Hepatitis A Virus

CDC Facts

        Bloodborne Pathogen                  

Hepatitis A Virus (HAV)

The abstract information on this page taken directly from CDC data

Signs & Symptoms of Hepatitis A Disease

Adults infected with HAV will have signs and symptoms more often than children.

Symptoms of HAV infection include:  jaundice, fatigue, abdominal pain, loss of appetite, nausea, diarrhea and fever.

Long-Term Effects of Hepatitis A Disease

There is no chronic (long-term) infection.

Once you have had HAV you cannot get it again.

About 15% of people infected with HAV will have prolonged or relapsing symptoms over a 6-9 month period.

Transmission of Hepatitis Disease

HAV is found in the stool (feces) of persona with Hepatitis A.

HAV is usually spread from person-to-person by putting something in the mouth (even though it may look clean) that has been contaminated with the stool of a person with hepatitis A.

Persons at Risk of Infection for Hepatitis A Disease

Household contacts of infected persons

Sex contacts of infected persons

Persons, especially children, living in areas with increasing rates of HAV during the baseline period from 1987-1997

Persons traveling to countries where HAV is common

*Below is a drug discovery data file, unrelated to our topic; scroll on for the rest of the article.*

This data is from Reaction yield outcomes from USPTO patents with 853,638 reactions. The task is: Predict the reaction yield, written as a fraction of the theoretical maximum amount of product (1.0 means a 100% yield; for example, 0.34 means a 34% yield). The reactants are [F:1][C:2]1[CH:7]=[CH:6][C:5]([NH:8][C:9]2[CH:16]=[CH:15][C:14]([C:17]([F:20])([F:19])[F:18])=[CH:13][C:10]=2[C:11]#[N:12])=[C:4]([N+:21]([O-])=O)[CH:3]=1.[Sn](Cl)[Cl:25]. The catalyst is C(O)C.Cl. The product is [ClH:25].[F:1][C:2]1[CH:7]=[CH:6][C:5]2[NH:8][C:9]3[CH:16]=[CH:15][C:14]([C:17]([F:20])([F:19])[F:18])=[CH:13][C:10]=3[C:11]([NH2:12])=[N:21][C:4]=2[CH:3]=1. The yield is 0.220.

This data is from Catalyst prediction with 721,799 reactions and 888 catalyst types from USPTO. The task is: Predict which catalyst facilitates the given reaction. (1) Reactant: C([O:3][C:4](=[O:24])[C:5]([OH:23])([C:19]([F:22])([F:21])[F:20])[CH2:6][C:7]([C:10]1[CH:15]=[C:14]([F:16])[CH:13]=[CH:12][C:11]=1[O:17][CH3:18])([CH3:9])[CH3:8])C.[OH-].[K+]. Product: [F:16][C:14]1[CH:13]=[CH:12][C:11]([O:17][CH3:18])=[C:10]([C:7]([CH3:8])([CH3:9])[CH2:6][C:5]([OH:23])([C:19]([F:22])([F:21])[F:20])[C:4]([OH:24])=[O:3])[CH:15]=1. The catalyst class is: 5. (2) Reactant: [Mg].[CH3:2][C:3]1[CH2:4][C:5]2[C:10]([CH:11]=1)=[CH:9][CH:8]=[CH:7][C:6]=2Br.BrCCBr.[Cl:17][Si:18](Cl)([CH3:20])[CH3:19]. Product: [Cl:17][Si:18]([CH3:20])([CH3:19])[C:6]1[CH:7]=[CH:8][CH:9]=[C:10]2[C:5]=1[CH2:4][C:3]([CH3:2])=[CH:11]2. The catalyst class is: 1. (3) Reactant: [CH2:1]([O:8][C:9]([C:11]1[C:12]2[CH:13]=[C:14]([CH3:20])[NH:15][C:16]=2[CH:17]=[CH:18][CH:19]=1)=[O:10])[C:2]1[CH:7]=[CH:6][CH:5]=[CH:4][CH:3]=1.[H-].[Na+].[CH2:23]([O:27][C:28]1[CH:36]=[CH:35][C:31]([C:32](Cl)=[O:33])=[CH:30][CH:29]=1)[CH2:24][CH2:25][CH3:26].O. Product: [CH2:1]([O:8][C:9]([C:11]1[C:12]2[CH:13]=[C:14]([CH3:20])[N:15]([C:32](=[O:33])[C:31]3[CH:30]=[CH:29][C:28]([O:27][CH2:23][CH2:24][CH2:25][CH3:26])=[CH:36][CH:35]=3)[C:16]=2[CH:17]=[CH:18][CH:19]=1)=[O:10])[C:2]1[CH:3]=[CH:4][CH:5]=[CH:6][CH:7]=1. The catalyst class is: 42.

Men who have sex with men

Injecting and non-injecting drug users

Prevention of Hepatitis A Disease

HAV vaccine is the best protection.

Short-term protection against HAV is available from immune globulin.  It can be given before and within 2 weeks after coming in contact with HAV.

Always wash your hands with soap and water after using the bathroom, changing a diper, and before preparing and eating food.

Vaccine Recommendations for Hepatitis A Disease

Vaccine for HAV is recommended for the following persons 2 years of age and older:

     Travelers to areas with increased rates of HAV

     Men who have sex with men

     Injecting and non-injecting drug users

     Persons with clotting-factor disorders (e.g., hemophilia)

     Persons with chronic liver disease

     Children living in areas with increased rates of HAV during the baseline period of 1987-1997

For more information on the Hepatitis A Virus (HAV) Disease

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